CHARLESTON, W.Va. -- Despite snow being in the forecast, officials will remain on alert through the end of Thursday for the possibility of forest fires.
The National Weather Service issued a red flag warning Wednesday morning. That means that low humidity and high winds could cause a small forest fire to become a large fire quickly, Meteorologist Andy Roche said.
The red flag warning could be extended through Thursday evening, Roche said.
"Any precipitation should be minimal," he said.
Wind gusts could reach 20 mph today, which could drive any flames through woodlands quickly, said Roche said.
Kanawha County Fire Coordinator C.W. Sigman expressed exasperation that the area had high water warnings at the beginning of the week and fire warnings a few days later.
"I took my swift water rescue gear out of my truck and put in my fire gear," Sigman said Wednesday.
He pointed out that streams in the northern portion of the county were overflowing from rain on Monday and that Roane County canceled schools because of the threat of high water.
However, on Wednesday, Sigman was asking the state Division of Forestry for a total ban on any outdoor burning, he said. The state is currently under spring burning restrictions, which runs 7 a.m. to 5 p.m. March 1 to May 31.
The Division of Forestry is exploring whether to recommend the governor institute a total burn ban, Cook said.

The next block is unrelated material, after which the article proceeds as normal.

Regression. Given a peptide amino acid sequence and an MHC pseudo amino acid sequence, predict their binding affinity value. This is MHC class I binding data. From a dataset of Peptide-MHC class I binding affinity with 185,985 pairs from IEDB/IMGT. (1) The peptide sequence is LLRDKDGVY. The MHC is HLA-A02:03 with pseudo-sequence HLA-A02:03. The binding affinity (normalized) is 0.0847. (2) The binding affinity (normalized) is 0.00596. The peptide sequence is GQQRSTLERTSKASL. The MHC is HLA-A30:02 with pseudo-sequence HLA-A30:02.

The recent precipitation did not affect the red flag warning because of the high wind gusts moving through the area, Roche said.
The high winds dry out fuel for fires, such as the upper level of branches and leaves on the forest floor, he said.
"The dirt may still be damp, but dirt doesn't burn anyway," he said.
This variation in weather, and its effects, are typical for this time of year, Cook said.
The danger of spreading wildfires should decrease on Friday when the wind speed should weaken, Roche said.
Despite the serious weather conditions, there have been few wildfires in the state thus far, Cook said.
A small wildfire was reported in the Leatherwood Road area of Clendenin Tuesday evening, he said.
The fire burned about 10 acres of woodland, he said. Sigman was unsure what caused the fire in the Clendenin area.
Firefighters from Clendenin and Pinch quickly extinguished the blaze, Sigman said. The fire was just off a road and easily accessible, Cook said.
Cook warned residents who planned to burn brush piles in the near future to exercise extreme caution. Many people tend to burn brush piles of debris collected while cleaning their yards of winter rubbish, he said.
"The biggest problem we have is when people go out and burn their brush piles on really windy days and it gets away from them," he said.
Brush fires should never be left unattended, he said. A safety strip 10 feet around the debris pile should be cleared of all burnable material to help prevent the fire from spreading, he said.